Thank you for this insightful overview of the labour situation across Canada. An initiative which would ensure both full employment and better employment standards for precarious workers is the Job Guarantee which offers minimum livable wage plus benefits plus training and sets the bar for the private sector. See letter below published in Hill Times with footnotes also sent to editor.
Re: Canada’s labour force enjoys temporary spike in jobs, likely election work: Statcan, Andy Blatchford, 11.05.2015
Canada’s labour force ballooned last month thanks to a surge in temporary public-administration work likely generated by the federal election. Economists have have also recorded increases in employment after natural disasters or during wars when massive government outlays pour into the economy. But governments don’t have to to wait for catastrophes to spend. During the Great Depression when private business activity was subdued, governments successfully put people to work through New Deal programs. In the 1970s the Liberal government also experimented with direct job creation delivered through local organizations and citizen groups. The Local Initiatives Program successfully hired in areas such as arts and culture, recreation, tourism, research and protecting the environment.
Conservative ideologues would have us worry about government waste but they overlook the high social cost of keeping people unemployed – increased rates of family breakdown, increased crime rates, increased alcohol and substance abuse, increased suicide rates, and lost opportunities for skill development and work experience among the young. As the British economist John Maynard Keynes recognized years ago, â€œThe Conservative belief that there is some law of nature which prevents men from being employed, that it is â€œrashâ€ to employ men, and that it is financially â€˜soundâ€™ to maintain a tenth of the population in idleness for an indefinite period, is crazily improbable â€“ the sort of thing which no man could believe who had not had his head fuddled with nonsense for years and yearsâ€¦”.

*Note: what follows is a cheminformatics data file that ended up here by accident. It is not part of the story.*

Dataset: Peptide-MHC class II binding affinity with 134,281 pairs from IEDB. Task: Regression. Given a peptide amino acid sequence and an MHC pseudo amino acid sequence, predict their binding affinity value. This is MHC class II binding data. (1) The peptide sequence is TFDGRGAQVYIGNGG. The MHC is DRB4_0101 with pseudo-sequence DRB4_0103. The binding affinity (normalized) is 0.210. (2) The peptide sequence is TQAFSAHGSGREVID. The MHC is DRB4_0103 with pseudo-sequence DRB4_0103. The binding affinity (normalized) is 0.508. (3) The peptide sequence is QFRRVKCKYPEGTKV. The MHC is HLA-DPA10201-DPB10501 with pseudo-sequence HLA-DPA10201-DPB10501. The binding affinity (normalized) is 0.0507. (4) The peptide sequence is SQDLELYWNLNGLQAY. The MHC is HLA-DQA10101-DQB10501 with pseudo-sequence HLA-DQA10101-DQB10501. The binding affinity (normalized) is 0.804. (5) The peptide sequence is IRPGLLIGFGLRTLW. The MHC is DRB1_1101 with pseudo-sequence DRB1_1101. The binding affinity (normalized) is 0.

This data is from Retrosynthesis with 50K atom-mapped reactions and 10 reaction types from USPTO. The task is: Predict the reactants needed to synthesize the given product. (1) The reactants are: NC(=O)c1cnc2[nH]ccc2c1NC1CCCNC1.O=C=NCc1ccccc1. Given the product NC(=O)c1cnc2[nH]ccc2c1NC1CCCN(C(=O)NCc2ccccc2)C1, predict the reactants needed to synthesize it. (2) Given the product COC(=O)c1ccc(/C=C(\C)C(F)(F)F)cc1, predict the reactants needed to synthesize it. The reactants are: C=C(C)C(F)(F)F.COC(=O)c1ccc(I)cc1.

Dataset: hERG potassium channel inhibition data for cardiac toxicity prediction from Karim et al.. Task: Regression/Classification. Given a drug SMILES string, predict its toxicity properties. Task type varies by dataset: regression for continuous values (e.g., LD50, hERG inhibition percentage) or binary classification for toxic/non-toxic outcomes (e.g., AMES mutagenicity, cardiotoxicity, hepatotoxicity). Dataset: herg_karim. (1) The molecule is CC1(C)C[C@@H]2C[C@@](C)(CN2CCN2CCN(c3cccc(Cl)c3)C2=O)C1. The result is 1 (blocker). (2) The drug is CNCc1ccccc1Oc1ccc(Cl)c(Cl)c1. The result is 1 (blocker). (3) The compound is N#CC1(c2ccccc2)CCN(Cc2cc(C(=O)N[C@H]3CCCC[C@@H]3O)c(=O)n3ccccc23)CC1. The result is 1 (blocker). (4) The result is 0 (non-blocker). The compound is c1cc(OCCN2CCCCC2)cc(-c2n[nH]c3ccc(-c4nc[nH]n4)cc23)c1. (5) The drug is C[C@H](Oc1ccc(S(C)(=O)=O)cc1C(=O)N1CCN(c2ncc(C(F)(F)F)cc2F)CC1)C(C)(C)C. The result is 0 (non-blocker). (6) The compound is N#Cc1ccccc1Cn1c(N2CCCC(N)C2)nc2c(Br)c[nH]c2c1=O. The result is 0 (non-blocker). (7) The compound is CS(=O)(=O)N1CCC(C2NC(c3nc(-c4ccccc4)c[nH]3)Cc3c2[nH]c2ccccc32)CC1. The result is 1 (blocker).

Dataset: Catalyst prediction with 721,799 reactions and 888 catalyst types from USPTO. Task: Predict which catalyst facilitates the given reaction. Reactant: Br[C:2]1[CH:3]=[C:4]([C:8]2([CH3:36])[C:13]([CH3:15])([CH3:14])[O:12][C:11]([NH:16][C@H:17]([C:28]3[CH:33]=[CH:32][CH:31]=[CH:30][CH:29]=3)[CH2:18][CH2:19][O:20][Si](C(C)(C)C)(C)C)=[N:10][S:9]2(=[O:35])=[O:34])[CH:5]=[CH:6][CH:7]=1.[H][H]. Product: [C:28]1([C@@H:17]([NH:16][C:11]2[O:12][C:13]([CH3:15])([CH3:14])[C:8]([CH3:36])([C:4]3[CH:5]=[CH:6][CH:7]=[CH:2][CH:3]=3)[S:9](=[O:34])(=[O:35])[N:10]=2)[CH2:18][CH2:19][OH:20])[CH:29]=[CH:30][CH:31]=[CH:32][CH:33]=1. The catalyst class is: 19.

If Justin Trudeau were serious about creating jobs for Canadians, he would revive and expand the Local Initiatives Program begun under his father’s administration.
1. The Job Guarantee: A Government Plan for Full Employment
“The benefits of full employment include production of goods, services and income; on-the-job training and skill development; poverty alleviation; community building and social networking; social, political and economic stability; and social multipliers (positive feedbacks and reinforcing dynamics that create a virtuous cycle of socioeconomic benefits). An â€œemployer of last resortâ€ program would restore the governmentâ€™s lost commitment to full employment in recognition of the fact that the total impact would exceed the sum of the benefits.”
2. Public service employment programs â€“ what really have we got to fear?
> Boondoggling and leaf-raking â€“ it is the term that invokes the ultimate put down by the conservatives who laud the virtues of the private sector as they create hundreds of thousands of low-skill, low-paid, precarious and mind-numbing jobs but hate, with an irrational passion, the idea that the public sector could employ workers that the private sector doesnâ€™t want and get them to work on community development projects at a minimum wage. And to put a finer point on it â€¦ on projects that can leave massive positive legacies to all that follow.
3. Keynes quote: